Get your summer buzz on: Bee Palooza marks National Pollinator Week at Michigan State University

People of all ages are welcomed to join us June 23 at the MSU Horticulture Gardens to have fun and learn all about pollinators.

Many people think only of allergies when they hear the word “pollen.” But pollination — the transfer of pollen grains to fertilize the seed-producing ovaries of flowers — is an essential part of a healthy ecosystem. Pollinators play a very important role in the production of a lot of crops, including apples, blueberries, pears, plums, squash and melon, and they are essential for reproduction of many flowering trees, shrubs and wildflowers. Bees, both managed honeybees and native bees, are the primary pollinators, but many more insects, mammals and reptiles also help pollinate crops and flowers.

Bee hotel

In celebration of National Pollinator Week, Michigan State University is hosting Bee Palooza from 1 to 5 p.m. on June 23 to give people of all ages a chance to have fun and learn about pollinators. Short educational sessions will take place in various parts of the MSU Horticulture Gardens starting every half-hour from 1 to 3:30 p.m. These will cover topics including honeybees and pollination, building a bee hotel and gardening with native plants. In addition, there will be pollinator-themed face painting and a scavenger hunt for children.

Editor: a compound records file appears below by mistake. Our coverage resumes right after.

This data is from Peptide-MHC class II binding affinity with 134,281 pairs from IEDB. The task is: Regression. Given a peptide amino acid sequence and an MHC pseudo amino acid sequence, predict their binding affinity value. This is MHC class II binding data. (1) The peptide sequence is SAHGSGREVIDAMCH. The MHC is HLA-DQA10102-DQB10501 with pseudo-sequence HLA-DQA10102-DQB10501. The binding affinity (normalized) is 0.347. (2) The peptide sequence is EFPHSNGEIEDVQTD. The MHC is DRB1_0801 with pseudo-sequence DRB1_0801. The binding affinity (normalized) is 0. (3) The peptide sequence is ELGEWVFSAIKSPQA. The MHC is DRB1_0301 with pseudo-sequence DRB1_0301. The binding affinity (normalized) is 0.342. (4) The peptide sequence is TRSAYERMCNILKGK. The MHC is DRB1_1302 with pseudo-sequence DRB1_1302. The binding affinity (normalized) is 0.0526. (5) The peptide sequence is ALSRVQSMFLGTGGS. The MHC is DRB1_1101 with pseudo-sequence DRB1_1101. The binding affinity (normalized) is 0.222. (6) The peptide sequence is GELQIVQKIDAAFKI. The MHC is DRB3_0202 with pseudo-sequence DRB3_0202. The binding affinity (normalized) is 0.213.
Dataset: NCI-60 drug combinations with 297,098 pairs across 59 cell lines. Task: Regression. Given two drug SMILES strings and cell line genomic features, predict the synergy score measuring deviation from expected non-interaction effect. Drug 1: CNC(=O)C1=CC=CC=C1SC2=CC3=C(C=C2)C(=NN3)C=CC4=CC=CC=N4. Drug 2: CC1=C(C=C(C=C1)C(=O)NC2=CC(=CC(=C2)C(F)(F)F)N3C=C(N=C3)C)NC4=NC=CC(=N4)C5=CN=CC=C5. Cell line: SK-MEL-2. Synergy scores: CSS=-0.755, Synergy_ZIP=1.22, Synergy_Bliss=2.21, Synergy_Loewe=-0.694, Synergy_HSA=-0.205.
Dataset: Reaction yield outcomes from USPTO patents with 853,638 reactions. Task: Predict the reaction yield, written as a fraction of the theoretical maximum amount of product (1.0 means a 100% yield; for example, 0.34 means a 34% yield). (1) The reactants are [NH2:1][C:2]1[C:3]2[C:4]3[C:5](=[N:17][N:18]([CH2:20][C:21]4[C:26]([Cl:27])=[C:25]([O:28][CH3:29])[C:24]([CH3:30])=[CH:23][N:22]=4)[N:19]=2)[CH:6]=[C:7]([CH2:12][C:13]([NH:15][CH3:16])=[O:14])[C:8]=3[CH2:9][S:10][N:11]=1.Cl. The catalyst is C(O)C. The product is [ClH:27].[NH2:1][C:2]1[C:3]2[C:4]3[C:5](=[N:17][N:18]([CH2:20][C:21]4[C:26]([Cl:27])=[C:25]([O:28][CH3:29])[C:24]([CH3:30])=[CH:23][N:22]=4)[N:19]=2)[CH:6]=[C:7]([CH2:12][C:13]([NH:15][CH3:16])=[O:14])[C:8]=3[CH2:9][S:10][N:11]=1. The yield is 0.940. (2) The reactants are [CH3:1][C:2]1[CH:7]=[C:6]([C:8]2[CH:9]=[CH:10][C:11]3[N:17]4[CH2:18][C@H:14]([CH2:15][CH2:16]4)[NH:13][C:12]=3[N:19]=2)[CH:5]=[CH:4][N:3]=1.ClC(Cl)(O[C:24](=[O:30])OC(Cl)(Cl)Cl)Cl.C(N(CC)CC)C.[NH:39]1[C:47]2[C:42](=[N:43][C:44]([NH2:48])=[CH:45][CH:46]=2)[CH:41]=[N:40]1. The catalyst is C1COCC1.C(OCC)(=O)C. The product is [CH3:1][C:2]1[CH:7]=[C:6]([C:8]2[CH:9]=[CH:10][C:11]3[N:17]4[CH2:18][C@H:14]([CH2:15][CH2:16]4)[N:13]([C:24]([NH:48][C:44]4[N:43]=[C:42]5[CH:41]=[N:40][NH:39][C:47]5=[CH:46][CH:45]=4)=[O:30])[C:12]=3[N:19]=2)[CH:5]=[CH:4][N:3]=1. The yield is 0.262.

This event is free and open to the public. In the event of rain, Bee Palooza will be cancelled. The MSU Horticulture Gardens are located on the southwest side of Bogue Street and Wilson Road on the MSU campus, and attendees should first go to the visitor center at the (free) parking lot on Bogue Street next to the gardens to pick up a guide to the event.

More details are available on Bee Palooza’s Facebook page. Also, see the MSU Horticulture Garden website for maps to the parking lot and maps of the gardens, along with a list of other campus events that weekend.

For more information, contact Julianna Wilson at .(JavaScript must be enabled to view this email address) or Rufus Isaacs at .(JavaScript must be enabled to view this email address).

Dr. Isaacs’ work is funded in part by MSU‘s AgBioResearch.

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